Take, for one example, the A’s. The A’s spend an enormous amount of energy on this kind of thing. What happens if we lose our second baseman? Our outfield defense sucks, what can we do about it, and who’s available who might help us? Is it worth it to find a backup corner infielder? Who’s interesting on the minor league free agent list, and what’ll it take to stash them in Sacramento? Every waiver wire transaction gets looked at by someone, and if they think there’s a player available that’s better able to help the team than the guy they already have, they’ll start that conversation.

Sometimes they suck at it, and sometimes they decide not to take chances, but this is part of why the A’s only take so much damage from injuries: they’re rarely stuck running out guys who are significantly below replacement level, because they make roster management a priority. Many teams will look at a decision like the backup catcher and go “enh, the kid plays good defense, he’s cheap, let’s go worry about our rotation”. The A’s may end up accepting that that kid is the best option for now, but not because they don’t care, or because they don’t think it’s worth their energy.

What if the decision to get a perfectly suited fourth outfielder only means a few runs a year? Do you want to leave those runs on the table? I know if I was in charge of a team, if anything I’d run the risk of overthinking all of this stuff (“Undersecretary for Minor League Catching, find me all switch-hitting catchers in AA or AAA last year. I need names, stats, projections, and summary scouting report…”)

It’s the same thing that makes me love the Earl Weaver-style managers, who look for any possible advantage they can find in matchups, strategy, or in-game tactics, trying to squeeze out an extra run they shouldn’t be able to get and turn those advantages into games, pennants, and championships.

All of the roster construction mistakes and successes a team makes might not amount to the difference that a breakout season by a young prospect or the collapse of an aging regular does. That doesn’t make it unimportant, though, because unlike the success or failure of any one player’s season, how successful a team is in managing its roster is almost entirely a product of how smart they are, how prepared they are, and how hard they’re willing to work at it. The wins are there. All teams need to do is work for them.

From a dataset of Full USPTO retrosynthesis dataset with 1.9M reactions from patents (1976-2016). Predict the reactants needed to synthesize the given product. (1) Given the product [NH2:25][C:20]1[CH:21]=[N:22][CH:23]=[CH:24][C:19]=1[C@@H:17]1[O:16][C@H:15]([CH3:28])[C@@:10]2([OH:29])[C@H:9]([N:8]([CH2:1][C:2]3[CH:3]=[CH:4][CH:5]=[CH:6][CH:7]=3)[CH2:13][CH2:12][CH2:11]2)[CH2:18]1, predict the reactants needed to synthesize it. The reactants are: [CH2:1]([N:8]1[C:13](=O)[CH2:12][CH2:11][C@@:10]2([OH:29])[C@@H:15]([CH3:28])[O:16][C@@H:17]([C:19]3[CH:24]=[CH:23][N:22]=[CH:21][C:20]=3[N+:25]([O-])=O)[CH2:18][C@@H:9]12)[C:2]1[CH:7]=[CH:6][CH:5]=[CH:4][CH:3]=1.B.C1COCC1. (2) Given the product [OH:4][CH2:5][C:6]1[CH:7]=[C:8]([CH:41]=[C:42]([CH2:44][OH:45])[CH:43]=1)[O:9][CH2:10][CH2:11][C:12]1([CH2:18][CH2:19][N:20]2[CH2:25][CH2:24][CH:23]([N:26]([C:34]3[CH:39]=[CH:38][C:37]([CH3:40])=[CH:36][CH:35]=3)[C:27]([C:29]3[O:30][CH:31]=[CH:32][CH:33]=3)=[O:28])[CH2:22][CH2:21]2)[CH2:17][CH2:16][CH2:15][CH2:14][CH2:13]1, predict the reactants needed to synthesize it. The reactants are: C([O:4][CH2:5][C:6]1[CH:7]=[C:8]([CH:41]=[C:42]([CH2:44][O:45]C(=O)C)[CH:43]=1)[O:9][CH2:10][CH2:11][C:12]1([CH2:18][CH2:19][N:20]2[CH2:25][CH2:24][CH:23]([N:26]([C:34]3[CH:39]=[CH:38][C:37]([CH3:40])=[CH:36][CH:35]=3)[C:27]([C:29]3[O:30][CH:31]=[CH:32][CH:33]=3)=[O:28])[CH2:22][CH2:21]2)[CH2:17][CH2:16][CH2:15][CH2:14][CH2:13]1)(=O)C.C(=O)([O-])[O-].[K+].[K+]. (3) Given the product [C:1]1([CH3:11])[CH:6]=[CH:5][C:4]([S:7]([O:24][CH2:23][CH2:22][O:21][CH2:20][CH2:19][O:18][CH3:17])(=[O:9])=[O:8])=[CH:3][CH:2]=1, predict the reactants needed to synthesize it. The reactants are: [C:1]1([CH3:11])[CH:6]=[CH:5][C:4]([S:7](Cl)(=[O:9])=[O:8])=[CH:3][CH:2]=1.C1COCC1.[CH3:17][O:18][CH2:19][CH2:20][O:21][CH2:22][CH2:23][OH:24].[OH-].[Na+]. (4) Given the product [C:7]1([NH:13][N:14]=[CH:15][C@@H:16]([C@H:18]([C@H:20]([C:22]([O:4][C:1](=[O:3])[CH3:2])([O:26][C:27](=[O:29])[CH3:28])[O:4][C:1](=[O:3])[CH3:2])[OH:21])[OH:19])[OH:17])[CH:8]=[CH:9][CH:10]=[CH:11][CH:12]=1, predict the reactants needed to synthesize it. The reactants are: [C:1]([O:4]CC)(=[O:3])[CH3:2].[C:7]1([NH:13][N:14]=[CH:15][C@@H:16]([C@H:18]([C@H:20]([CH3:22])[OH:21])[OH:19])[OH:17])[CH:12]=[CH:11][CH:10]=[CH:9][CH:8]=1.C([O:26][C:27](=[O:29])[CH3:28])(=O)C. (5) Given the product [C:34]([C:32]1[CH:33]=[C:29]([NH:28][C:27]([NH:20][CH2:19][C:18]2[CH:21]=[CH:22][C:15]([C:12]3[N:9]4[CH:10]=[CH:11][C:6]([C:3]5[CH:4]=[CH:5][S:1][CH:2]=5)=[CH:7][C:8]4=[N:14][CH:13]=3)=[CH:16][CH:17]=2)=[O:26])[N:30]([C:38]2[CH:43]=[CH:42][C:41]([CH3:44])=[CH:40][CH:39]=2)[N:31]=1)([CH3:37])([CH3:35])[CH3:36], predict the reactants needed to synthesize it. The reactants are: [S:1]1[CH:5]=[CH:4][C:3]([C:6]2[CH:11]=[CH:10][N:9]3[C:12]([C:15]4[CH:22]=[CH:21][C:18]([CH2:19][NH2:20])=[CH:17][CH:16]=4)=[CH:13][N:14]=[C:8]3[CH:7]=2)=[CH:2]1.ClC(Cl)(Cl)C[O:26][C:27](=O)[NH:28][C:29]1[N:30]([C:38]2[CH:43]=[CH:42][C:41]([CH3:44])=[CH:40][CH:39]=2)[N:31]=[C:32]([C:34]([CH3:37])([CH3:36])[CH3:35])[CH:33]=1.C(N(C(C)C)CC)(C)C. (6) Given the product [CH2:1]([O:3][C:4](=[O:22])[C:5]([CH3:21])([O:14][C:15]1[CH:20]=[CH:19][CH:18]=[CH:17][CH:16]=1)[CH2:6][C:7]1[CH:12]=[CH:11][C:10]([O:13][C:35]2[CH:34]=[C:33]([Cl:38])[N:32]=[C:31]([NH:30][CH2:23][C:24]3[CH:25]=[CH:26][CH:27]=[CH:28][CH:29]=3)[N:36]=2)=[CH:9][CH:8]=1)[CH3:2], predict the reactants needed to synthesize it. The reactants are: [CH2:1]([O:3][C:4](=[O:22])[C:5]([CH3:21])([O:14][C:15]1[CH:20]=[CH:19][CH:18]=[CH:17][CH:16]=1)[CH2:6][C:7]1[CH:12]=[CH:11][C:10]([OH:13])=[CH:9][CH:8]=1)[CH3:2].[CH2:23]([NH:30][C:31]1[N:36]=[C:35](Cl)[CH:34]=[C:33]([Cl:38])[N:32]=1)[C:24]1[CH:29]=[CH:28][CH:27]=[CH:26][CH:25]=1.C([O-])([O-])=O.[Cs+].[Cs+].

24 Responses to “Roster management and why it’s important”

  1. TomC on October 28th, 2006 9:39 pm

    Very good post Derek. It is not just good baseball teams that look for every advantage to do better, however, it’s true of all successful organizations.

    It seems too often, however, that poorly run baseball teams staff their front offices based on cronyism, nepotism, or (worse) personal whim. The bad baseball teams seem focus on avoiding blame for their mistakes. The bad teams seem to accept losing as simply bad luck.

    The good teams are always looking to get better. I have read plenty of accounts of the Yankees, for example, insisting on quality at every level – from the towels in the locker room to the selection of free agents. The A’s are another example of a team that is not willing to simply passively accept what comes their way. You may not like the Yankees or the A’s but you have to admire their commitment to winning.

  2. todda70 on October 28th, 2006 10:45 pm

    Long time first time. Great post Derek, and I pre-ordered the book today. I hope you guys do a feed in PDX again. I’ll get Rob N to come, and I can get your autograph, too!

  3. Typical Idiot Fan on October 28th, 2006 11:23 pm

    Long post is LOOOOOONNNNNGGGG!

  4. Hooligan on October 28th, 2006 11:52 pm

    You didn’t mention anything about WHY information is stored at the edge of the black hole just beyond the event horizon if the portal’s gravitational pull isn’t decreasing. Try to squeeze that in on your next draft.

    Good stuff, though. The ultimate job for any stat-head would be to GM. We fancy ourselves analysts, and the GM has to do more of that than the manager. Although, the manager does have a more cut-and-dried protocol to follow; like you said, there isn’t much hard info on roster managment to be scrutinized. So while a manager can largely follow the odds, it takes an analyst that’s also a creative thinker to bring a great roster together.

  5. mark s. on October 29th, 2006 1:33 am